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Gravitational waves generated by a new type of collision?

Artistic representation of a black hole (center) and a neutron star before they collide

Dana Berry / Nasa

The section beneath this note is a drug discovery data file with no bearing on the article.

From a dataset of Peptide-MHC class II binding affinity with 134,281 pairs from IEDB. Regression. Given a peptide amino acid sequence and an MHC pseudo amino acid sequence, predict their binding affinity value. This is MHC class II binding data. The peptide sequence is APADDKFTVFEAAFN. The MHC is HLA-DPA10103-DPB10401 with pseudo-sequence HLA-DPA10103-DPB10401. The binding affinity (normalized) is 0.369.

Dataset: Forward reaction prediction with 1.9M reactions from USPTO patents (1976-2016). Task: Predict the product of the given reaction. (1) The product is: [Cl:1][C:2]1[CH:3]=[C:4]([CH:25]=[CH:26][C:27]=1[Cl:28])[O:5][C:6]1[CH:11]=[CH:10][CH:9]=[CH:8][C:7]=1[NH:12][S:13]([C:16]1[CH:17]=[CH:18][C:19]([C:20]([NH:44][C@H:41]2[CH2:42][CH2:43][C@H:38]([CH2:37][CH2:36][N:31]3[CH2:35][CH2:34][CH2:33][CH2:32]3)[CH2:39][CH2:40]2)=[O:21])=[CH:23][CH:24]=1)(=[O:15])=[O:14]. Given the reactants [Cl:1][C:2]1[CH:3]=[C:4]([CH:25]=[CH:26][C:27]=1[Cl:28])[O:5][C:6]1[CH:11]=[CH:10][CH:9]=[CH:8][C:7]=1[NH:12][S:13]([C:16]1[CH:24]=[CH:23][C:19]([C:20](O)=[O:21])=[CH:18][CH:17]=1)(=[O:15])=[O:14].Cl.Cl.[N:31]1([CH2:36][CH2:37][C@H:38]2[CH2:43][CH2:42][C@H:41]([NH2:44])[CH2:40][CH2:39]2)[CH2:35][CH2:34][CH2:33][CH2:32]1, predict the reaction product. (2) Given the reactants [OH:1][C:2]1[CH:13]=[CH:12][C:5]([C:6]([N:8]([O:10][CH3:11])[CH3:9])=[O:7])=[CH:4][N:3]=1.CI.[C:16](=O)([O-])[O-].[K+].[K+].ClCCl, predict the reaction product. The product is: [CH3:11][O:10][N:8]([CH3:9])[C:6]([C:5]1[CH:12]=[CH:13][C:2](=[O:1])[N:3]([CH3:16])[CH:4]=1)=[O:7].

Gravitational waves detected on August 14 of this year were probably generated by a collision between two different celestial bodies—a black hole and a neutron star—the first time such an event has been observed. The waves were detected by the LIGO interferometric observatory, which has two installations in the USA, and by the Virgo observatory in Italy. Operating together, the two observatories captured a signal from an event that occurred 900 million light years away. The probability that the gravitational waves—perturbations in the curvature of spacetime that propagate as waves—came from this type of collision is more than 99%, the researchers said. “It will be a major milestone if the discovery is confirmed,” LIGO spokesman Patrick Brady, from the University of Wisconsin-Milwaukee, told the journal Science. The collision involved a black hole with at least 5 solar masses that “swallowed” a neutron star with less than 3 solar masses. The LIGO and Virgo observatories had previously only observed gravitational waves emitted by collisions between two black holes or two neutron stars, but never an event involving both.